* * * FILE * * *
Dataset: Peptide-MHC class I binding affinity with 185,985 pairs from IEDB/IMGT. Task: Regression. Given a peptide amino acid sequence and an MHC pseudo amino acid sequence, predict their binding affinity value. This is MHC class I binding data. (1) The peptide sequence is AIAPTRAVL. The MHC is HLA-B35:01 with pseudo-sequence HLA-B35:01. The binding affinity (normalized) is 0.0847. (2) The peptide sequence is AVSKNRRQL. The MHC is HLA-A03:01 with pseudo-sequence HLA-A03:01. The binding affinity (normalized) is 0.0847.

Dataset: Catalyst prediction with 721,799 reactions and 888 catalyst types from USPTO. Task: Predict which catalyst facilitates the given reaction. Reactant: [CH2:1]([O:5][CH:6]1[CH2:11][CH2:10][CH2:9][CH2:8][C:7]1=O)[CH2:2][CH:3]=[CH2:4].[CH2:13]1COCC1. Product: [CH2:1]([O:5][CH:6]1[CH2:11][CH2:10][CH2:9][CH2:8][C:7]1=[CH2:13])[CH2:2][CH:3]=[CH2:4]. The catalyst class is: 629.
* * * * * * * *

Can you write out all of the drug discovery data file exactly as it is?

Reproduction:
Dataset: Peptide-MHC class I binding affinity with 185,985 pairs from IEDB/IMGT. Task: Regression. Given a peptide amino acid sequence and an MHC pseudo amino acid sequence, predict their binding affinity value. This is MHC class I binding data. (1) The peptide sequence is AIAPTRAVL. The MHC is HLA-B35:01 with pseudo-sequence HLA-B35:01. The binding affinity (normalized) is 0.0847. (2) The peptide sequence is AVSKNRRQL. The MHC is HLA-A03:01 with pseudo-sequence HLA-A03:01. The binding affinity (normalized) is 0.0847.

Dataset: Catalyst prediction with 721,799 reactions and 888 catalyst types from USPTO. Task: Predict which catalyst facilitates the given reaction. Reactant: [CH2:1]([O:5][CH:6]1[CH2:11][CH2:10][CH2:9][CH2:8][C:7]1=O)[CH2:2][CH:3]=[CH2:4].[CH2:13]1COCC1. Product: [CH2:1]([O:5][CH:6]1[CH2:11][CH2:10][CH2:9][CH2:8][C:7]1=[CH2:13])[CH2:2][CH:3]=[CH2:4]. The catalyst class is: 629.